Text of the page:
The Testament of Naphtali, another book written by Jews of that period, also discussed palm branches in the context of messianic expectation. So when Jesus entered Jerusalem, people used them to interpret his identity. He was another Simon Maccabee—a long-hoped-for king who would drive out the Gentiles.

All the Gospels are clear that Jesus chose a symbol, a way for his people to make sense of his kingship. But it was the young donkey, not the palm branch (John 12:14). John rightly sees the donkey as Jesus intended. It was the fulfillment of Zechariah 9:9, which says, “Rejoice greatly, Daughter Zion! Shout, Daughter Jerusalem! See, your king comes to you, righteous and victorious, lowly and riding on a donkey, on a colt, the foal of a donkey.”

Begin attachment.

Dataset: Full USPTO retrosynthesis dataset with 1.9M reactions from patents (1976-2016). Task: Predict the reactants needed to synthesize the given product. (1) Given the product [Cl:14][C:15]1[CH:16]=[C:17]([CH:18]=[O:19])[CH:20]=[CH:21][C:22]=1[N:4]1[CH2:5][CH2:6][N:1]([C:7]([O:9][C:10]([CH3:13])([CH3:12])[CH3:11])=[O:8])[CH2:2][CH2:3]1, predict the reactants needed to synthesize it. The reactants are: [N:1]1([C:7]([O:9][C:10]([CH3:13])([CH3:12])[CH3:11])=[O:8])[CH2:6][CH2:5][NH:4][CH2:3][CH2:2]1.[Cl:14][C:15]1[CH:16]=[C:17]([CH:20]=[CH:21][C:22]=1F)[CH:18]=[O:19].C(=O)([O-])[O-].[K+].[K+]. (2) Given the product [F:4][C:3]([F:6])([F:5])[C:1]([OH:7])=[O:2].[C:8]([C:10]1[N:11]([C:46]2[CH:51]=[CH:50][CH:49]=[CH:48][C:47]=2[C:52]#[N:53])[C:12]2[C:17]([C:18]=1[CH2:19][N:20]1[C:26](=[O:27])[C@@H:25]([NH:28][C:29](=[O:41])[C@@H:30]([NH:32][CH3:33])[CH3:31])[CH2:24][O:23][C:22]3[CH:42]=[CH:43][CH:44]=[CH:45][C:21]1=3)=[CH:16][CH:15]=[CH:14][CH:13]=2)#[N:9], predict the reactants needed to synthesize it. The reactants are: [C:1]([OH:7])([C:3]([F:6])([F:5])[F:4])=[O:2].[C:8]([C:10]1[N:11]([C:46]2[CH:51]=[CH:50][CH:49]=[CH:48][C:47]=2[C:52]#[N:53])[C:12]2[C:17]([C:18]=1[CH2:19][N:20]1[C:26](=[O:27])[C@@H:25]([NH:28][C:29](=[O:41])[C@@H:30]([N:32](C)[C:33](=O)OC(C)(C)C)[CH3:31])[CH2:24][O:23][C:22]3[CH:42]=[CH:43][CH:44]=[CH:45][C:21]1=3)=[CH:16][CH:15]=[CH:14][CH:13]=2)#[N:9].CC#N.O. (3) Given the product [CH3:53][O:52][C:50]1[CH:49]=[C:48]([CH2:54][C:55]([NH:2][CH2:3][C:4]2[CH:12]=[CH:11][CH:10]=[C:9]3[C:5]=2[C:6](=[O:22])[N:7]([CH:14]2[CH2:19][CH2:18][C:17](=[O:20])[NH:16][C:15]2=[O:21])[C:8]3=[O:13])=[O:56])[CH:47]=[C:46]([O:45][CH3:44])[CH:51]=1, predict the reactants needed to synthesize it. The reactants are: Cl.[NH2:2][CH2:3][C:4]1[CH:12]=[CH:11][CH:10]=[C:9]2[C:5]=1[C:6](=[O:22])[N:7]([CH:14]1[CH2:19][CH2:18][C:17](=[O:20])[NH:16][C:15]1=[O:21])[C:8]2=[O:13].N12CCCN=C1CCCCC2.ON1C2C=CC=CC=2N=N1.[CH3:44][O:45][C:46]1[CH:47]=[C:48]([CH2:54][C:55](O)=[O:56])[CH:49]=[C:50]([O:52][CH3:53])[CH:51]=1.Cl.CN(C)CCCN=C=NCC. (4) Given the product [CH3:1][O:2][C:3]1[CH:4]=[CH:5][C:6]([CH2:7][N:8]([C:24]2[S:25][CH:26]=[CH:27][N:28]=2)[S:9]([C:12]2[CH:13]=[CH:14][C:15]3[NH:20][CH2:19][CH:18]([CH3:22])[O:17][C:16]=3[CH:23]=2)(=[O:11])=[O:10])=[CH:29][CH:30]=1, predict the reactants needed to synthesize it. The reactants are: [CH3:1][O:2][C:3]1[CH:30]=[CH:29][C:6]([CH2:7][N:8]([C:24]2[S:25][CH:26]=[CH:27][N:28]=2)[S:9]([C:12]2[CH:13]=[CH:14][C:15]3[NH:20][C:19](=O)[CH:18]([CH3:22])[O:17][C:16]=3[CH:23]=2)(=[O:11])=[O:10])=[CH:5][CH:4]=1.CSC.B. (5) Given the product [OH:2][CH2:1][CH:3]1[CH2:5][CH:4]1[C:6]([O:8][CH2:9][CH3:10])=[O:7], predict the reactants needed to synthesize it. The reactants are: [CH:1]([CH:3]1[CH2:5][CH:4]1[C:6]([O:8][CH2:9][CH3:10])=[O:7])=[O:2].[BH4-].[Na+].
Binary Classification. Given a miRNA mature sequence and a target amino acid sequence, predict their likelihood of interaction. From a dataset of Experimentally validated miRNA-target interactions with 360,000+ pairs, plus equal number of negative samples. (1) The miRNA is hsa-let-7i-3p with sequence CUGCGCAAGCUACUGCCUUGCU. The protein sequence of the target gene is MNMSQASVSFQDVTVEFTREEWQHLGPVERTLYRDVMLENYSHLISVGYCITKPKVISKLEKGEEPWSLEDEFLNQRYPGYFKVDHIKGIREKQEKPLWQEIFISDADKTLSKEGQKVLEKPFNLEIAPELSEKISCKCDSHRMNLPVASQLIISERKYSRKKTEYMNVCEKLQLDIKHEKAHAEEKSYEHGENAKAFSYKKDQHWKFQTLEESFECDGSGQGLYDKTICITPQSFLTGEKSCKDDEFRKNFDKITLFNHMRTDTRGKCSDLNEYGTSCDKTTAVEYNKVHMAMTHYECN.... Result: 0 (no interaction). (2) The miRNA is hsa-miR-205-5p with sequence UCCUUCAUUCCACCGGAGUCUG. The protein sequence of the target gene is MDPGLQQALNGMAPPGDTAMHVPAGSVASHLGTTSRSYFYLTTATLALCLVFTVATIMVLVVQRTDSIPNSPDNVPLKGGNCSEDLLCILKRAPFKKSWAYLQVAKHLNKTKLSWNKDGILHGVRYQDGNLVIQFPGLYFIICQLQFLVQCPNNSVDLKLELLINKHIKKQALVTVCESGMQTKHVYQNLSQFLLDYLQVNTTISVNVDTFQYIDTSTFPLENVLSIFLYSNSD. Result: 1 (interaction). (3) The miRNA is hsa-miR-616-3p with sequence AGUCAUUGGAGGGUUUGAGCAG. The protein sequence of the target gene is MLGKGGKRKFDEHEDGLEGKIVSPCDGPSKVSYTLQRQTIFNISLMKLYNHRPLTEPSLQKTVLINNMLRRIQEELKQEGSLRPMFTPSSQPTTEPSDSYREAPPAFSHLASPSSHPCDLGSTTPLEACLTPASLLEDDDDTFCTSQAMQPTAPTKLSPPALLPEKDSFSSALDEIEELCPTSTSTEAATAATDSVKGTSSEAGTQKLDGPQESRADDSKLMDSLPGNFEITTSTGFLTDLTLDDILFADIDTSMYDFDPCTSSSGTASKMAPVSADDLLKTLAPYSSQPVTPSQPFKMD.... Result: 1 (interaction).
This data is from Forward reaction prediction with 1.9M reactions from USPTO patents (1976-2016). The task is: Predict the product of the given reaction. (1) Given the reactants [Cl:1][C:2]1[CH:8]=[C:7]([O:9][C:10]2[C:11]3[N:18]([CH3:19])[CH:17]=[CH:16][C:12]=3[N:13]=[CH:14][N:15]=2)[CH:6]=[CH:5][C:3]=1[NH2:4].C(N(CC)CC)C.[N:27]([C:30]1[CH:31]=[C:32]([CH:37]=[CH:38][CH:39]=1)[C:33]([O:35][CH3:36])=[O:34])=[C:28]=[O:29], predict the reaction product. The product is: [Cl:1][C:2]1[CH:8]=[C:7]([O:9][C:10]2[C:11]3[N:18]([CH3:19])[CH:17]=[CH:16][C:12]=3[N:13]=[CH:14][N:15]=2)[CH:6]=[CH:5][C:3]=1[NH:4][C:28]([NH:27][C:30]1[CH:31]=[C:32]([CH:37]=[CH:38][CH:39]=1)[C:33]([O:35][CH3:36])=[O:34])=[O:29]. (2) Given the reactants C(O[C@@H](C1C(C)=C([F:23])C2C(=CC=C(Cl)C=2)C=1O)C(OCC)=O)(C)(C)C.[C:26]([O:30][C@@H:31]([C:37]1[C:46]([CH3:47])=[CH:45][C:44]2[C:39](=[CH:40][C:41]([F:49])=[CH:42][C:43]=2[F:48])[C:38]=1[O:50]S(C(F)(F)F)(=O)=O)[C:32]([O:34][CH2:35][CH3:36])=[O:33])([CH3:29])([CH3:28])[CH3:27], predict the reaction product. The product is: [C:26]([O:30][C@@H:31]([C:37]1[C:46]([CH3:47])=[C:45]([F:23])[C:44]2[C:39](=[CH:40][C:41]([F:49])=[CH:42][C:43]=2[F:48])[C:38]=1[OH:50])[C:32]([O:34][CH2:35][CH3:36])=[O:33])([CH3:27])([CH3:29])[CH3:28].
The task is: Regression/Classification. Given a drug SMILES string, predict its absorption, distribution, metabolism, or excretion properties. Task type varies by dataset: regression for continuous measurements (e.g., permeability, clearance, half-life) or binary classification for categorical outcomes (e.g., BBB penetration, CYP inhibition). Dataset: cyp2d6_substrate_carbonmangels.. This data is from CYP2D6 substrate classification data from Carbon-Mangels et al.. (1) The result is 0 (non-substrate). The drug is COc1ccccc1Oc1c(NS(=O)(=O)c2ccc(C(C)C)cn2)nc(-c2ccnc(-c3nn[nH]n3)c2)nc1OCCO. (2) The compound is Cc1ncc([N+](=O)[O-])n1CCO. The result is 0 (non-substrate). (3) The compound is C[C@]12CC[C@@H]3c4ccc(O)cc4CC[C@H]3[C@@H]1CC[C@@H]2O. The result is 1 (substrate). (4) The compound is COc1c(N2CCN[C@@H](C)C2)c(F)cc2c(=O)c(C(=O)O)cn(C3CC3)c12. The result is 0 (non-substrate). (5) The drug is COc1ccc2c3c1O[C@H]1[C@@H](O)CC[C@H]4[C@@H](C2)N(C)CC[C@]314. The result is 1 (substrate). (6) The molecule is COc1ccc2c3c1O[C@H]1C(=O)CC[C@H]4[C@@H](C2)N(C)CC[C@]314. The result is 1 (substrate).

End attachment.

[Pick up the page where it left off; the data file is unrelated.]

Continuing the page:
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Jesus picked a symbol that emphasized humility and lowliness instead of military strength. That fact should inform how we celebrate and remember his entry into Jerusalem. Of course, it would be impractical for every church across the globe to find a donkey to drag into and out of its sanctuary. But we can spend Palm Sunday reflecting on what it means to follow a king who rejected the way of violence.

As we look to the donkey, not the palm, what practices might it inspire? What aspects of American Christian culture might it critique?

I’m not arguing that all public expressions of Christianity need to be passive and nonassertive. In the public square, for example, I notice some Christians “tone policing” others and being uncomfortable with displays of emotion. Their goal is a reserved faith that never speaks plainly about the evils lurking in the hearts of people or society more broadly. Christians can and should use strong words, especially as they relate to structural injustice or personal unrighteousness.